They have their own team, and now they want the rest of the independence package.
Sochi—what a terrible idea for a place to hold the Winter Olympics! Patriots in Russia are all excited at hosting their first Olympics since 1980, but they managed to locate it in the most restive, separatist region of the country. The Caucasus region and the northern Black Sea coast were the northern fringe of the Ottoman Empire which Russian czars conquered in a series of bloody wars in the 19th century. One crucial battle between Russians and indigenous Circassians was right near Sochi, just west along the coast from Abkhazia (see map above), and it assured the complete obliteration of the Ubykh branch of the larger Circassian ethnic group. For Muslim and other minority activists in Russia and elsewhere, the 2014 Olympics will amount to a crass, triumphalist sesquicentennial of a genocide. Today, Circassians are scattered among three different ethnically-designated republics within the Russian Federation (the Adyghe Republic, Kabardino-Balkaria, and Karachayevo-Cherkessia), so Circassian nationalism and separatism, while strong, are not centrally organized. That cannot be said of a radical Islamist group based farther east in the Caucasus region, the Caucasus Emirate, which aims to split away from Russia the entire Muslim belt between the Caspian and Black Seas—including Dagestan, Chechnya, Ingushetia, North Ossetia (a Christian enclave, but they want it anyway), the Circassian republics, and all the ethnically Russian bits in between. They plan to make their new state into a militant theocracy on the model of Saudi Arabia (from which they get their ideology) or Afghanistan under the Taliban (which is where many C.E. fighters were hardened). Boris Yeltsin and Vladimir Putin’s flattening of Chechnya in two post-Soviet wars which saw the most devastating bombing campaigns in Europe since the Second World War are a more immediate memory than the Ubykh genocide, but in the Caucasus memories are very very long. Already, the Emirate’s tentacles have been reaching out to Tatarstan and even to ethnic-Russian turf like Volgograd, where two train bombings on December 29th and 30th are being blamed on the Caucasus Emirate. It’s safe to assume that they will try to make a splash at the Olympics, which will put Chechen and Circassian independence to the forefront and Russia’s unity in the crosshairs.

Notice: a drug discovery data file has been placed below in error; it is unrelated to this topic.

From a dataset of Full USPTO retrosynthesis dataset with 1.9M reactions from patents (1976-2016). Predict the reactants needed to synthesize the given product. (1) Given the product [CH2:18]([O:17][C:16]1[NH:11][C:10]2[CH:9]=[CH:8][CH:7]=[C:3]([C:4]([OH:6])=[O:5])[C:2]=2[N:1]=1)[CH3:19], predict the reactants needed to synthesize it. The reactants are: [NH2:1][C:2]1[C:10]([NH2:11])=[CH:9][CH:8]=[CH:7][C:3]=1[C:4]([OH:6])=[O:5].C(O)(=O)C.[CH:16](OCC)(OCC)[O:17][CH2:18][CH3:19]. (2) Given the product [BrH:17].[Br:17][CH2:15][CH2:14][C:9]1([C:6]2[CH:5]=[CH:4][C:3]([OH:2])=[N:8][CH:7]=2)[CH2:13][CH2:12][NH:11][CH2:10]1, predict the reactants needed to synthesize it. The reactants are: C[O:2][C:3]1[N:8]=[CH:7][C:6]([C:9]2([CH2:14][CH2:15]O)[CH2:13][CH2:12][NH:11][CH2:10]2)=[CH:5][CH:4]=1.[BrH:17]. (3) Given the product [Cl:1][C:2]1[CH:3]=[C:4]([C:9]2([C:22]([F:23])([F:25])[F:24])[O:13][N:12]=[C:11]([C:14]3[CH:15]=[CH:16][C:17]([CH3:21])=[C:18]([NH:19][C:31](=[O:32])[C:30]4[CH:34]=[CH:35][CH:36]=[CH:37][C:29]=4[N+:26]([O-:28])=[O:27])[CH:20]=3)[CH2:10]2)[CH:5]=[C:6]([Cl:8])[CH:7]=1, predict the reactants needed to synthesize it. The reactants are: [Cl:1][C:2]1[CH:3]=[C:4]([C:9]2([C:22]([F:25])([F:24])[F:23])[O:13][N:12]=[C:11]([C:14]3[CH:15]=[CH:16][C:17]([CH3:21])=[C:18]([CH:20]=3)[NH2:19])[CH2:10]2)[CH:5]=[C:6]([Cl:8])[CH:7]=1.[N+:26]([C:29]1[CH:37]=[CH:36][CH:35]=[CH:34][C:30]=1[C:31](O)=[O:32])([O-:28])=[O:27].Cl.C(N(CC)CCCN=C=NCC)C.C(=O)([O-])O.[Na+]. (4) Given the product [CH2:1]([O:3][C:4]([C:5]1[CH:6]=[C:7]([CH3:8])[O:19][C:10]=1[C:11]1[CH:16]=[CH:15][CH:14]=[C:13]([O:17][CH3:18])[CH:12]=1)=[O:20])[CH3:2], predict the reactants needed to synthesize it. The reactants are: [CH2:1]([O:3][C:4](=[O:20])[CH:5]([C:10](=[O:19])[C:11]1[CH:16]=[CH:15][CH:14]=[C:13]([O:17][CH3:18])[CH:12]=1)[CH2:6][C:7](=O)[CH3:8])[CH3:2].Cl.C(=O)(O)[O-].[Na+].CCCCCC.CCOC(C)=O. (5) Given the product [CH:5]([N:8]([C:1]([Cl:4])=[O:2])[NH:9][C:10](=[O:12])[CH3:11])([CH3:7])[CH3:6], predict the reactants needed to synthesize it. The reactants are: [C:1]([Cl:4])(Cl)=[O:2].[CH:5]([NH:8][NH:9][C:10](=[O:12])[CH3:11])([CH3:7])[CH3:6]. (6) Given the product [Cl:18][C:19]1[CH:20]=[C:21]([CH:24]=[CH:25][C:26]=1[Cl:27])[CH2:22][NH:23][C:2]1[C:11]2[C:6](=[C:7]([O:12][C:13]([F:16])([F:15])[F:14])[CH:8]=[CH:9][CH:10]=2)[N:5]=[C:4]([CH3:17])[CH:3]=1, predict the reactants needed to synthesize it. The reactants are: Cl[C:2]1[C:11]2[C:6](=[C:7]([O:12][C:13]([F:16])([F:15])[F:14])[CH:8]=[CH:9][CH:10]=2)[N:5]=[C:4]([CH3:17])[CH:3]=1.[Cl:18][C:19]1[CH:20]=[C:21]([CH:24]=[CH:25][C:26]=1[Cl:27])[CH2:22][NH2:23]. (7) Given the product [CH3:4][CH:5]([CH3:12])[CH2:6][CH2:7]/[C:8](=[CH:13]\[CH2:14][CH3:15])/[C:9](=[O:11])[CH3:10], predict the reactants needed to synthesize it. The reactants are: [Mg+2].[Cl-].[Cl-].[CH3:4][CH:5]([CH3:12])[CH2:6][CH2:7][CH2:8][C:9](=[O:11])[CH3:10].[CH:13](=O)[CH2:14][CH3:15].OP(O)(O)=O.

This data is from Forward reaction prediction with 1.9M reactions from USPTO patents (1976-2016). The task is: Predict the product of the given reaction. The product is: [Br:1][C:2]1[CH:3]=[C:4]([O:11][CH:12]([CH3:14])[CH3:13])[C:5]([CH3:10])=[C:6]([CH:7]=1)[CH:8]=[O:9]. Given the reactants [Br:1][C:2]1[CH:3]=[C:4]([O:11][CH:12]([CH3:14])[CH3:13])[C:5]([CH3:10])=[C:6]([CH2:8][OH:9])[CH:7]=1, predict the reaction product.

|The Caucasus Emirate: it’s kind of like Duck Dynasty, but with a lot more guns, a lot less beer,|
... and approximately the same amount of facial hair and homophobia.
4. Kurdistan—a dramatic détente with Turkey